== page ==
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Classic and Contemporary Poetry: Explained

THE WITCH, by                 Poet's Biography

"The Witch" is a poem written by Mary Elizabeth Coleridge in 1896. Coleridge was a British poet and novelist who was associated with the Decadent movement.

Context: "The Witch" was written during the Decadent movement, a literary and cultural movement that emerged in the late 19th century. The movement was characterized by a focus on themes of hedonism, excess, and aestheticism, and was often seen as a reaction to the strict moral and social conventions of Victorian society.

Content: "The Witch" is a narrative poem that tells the story of a witch who is burned at the stake for her crimes. The poem is structured around a series of contrasts between the witch and her accusers, and reflects the Decadent interest in themes of power, persecution, and the supernatural. The poem uses vivid and evocative language to create a sense of horror and mystery.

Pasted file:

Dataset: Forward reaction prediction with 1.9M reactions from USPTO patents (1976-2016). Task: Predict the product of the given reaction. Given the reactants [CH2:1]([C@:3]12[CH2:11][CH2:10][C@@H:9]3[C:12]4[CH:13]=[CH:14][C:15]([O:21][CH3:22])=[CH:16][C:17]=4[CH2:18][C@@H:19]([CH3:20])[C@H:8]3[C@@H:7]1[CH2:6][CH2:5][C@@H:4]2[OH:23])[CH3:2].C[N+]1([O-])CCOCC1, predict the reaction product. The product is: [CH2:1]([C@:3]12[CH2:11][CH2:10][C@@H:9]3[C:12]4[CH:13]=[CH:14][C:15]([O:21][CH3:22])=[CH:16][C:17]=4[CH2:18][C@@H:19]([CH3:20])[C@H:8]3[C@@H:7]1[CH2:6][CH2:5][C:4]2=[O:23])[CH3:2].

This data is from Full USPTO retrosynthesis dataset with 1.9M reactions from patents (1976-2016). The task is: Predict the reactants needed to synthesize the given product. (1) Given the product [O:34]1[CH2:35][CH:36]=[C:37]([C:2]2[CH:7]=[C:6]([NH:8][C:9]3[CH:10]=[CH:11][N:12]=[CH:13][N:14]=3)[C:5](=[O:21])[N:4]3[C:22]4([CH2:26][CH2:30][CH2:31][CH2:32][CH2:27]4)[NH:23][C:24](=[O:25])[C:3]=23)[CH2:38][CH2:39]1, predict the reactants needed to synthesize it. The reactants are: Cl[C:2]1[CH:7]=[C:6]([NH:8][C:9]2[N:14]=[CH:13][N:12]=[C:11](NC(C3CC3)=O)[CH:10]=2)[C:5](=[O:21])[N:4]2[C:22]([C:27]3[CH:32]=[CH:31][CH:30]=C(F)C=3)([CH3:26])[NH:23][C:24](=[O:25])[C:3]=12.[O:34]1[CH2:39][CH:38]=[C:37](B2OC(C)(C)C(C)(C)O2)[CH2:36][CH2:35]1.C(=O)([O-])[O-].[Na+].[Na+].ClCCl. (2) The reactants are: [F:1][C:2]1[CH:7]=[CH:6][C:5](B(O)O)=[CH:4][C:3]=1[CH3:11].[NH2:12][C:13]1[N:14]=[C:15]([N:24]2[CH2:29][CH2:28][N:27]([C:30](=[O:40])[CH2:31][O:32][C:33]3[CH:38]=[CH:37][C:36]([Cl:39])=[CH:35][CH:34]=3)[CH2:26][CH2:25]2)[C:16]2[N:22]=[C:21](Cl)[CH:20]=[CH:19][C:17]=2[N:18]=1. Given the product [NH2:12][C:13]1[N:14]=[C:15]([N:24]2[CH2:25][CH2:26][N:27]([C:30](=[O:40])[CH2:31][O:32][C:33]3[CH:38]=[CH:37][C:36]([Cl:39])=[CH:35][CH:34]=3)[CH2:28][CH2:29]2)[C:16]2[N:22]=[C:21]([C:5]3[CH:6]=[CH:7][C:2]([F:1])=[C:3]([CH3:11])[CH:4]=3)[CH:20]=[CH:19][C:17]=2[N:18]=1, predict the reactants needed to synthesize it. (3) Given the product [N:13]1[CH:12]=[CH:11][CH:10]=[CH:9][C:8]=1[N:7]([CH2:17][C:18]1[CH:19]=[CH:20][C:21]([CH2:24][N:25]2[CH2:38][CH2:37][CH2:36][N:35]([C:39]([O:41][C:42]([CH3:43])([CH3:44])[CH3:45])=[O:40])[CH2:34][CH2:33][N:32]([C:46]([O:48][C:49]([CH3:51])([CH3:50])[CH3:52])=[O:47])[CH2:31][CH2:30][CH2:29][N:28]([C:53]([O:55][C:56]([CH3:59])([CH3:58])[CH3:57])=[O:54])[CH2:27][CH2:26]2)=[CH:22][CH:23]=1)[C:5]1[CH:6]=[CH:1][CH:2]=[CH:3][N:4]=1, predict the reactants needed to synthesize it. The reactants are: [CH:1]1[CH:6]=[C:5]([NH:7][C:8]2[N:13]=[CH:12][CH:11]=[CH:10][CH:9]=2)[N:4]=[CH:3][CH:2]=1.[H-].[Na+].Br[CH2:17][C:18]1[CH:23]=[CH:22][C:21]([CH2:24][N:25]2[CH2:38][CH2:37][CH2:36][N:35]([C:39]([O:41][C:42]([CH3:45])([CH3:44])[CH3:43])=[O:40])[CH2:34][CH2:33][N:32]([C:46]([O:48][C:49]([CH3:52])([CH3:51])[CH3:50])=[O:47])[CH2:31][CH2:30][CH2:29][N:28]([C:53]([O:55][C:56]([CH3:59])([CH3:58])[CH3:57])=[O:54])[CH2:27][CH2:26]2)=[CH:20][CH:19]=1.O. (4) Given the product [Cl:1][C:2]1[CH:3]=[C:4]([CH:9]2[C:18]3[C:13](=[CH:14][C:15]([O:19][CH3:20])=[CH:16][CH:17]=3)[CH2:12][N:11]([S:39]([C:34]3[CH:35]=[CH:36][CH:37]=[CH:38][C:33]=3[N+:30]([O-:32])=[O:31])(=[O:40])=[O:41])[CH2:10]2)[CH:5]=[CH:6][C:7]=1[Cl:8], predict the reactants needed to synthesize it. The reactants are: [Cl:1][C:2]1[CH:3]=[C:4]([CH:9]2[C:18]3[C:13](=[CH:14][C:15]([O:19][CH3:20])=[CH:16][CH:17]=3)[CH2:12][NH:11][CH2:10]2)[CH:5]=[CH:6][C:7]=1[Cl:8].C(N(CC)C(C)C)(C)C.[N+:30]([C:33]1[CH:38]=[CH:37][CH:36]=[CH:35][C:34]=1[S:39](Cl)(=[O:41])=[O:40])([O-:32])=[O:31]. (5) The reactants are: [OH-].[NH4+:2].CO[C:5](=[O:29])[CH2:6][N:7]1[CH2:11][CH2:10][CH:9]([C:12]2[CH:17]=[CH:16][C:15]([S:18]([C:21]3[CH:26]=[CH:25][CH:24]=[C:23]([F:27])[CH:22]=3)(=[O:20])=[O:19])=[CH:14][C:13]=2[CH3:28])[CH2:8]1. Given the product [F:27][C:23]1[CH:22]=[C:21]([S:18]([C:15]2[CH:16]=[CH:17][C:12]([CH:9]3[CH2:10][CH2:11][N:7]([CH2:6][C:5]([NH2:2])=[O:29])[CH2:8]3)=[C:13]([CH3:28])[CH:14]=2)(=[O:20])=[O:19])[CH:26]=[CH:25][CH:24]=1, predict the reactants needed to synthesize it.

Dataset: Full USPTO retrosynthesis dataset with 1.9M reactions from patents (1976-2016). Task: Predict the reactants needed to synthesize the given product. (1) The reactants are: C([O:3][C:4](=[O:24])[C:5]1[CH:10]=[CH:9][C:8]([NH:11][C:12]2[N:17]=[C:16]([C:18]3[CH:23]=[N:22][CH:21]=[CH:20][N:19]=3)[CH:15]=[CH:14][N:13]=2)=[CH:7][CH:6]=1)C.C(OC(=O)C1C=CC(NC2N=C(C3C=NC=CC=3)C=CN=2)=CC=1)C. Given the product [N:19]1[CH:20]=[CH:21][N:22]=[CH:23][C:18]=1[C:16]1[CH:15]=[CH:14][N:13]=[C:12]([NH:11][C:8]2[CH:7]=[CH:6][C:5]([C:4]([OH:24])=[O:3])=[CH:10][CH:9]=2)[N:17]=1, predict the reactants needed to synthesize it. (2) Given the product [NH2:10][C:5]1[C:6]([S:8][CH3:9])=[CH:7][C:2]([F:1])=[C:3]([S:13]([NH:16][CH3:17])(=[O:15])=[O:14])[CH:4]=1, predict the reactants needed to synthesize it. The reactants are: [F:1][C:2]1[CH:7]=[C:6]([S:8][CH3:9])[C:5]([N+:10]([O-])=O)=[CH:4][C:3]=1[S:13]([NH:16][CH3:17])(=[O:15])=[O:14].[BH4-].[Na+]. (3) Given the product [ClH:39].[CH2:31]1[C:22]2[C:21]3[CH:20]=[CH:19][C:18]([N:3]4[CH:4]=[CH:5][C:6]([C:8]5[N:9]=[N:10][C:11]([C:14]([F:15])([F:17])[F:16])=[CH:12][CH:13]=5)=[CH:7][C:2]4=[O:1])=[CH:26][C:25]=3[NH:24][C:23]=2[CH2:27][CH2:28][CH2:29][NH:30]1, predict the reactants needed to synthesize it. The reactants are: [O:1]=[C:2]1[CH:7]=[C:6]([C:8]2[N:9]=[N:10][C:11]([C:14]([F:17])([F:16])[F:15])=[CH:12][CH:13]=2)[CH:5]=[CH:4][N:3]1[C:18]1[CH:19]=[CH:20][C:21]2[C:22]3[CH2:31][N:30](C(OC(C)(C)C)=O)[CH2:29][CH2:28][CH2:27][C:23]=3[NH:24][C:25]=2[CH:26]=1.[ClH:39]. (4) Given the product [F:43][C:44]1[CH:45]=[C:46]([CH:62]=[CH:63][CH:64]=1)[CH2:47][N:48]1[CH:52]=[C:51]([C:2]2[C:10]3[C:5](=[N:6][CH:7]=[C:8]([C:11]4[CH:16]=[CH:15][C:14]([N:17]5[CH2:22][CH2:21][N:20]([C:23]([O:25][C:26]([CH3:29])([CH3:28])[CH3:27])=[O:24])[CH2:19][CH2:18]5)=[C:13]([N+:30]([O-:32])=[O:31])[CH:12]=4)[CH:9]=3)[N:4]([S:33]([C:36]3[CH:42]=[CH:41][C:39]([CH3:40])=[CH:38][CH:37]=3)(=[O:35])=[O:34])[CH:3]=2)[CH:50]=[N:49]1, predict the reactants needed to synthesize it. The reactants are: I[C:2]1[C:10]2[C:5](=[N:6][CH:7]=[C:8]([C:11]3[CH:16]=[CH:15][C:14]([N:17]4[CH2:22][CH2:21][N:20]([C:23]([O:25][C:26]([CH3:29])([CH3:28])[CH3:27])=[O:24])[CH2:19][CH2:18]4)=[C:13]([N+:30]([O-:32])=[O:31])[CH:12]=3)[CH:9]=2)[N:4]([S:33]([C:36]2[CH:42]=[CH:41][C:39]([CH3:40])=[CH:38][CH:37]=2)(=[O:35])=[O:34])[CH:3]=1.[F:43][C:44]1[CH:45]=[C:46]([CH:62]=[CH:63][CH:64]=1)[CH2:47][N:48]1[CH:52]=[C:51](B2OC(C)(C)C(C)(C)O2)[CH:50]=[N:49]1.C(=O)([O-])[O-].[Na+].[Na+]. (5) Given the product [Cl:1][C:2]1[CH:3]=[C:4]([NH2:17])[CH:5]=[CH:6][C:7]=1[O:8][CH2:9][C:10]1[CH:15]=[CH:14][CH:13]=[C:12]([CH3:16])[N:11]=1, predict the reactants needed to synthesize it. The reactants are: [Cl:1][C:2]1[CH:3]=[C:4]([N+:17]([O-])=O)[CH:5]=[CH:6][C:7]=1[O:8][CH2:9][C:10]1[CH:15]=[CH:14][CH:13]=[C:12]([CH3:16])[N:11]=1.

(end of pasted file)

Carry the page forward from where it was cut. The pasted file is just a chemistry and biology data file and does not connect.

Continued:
Form: "The Witch" is written in rhyming couplets, with each stanza consisting of two lines that rhyme. The poem is divided into five stanzas of varying length, with each stanza contributing to the overall story and atmosphere of the poem.

Poetic Elements: "The Witch" makes use of a variety of poetic techniques and devices, including metaphor, imagery, and repetition. The poem uses the witch as a symbol of otherness and persecution, and contrasts her humanity with the cruelty and fear of her accusers. The use of vivid and evocative language creates a sense of horror and mystery, and emphasizes the injustice and cruelty of the witch's fate.

Summary: "The Witch" is a powerful and evocative poem that explores themes of power, persecution, and the supernatural. The poem's use of vivid and evocative language creates a sense of horror and mystery, and emphasizes the cruelty and injustice of the witch's fate. While the poem may not be considered a masterpiece of literature, it is an important example of Decadent poetry, and a reflection of the cultural and literary trends of the late 19th century.


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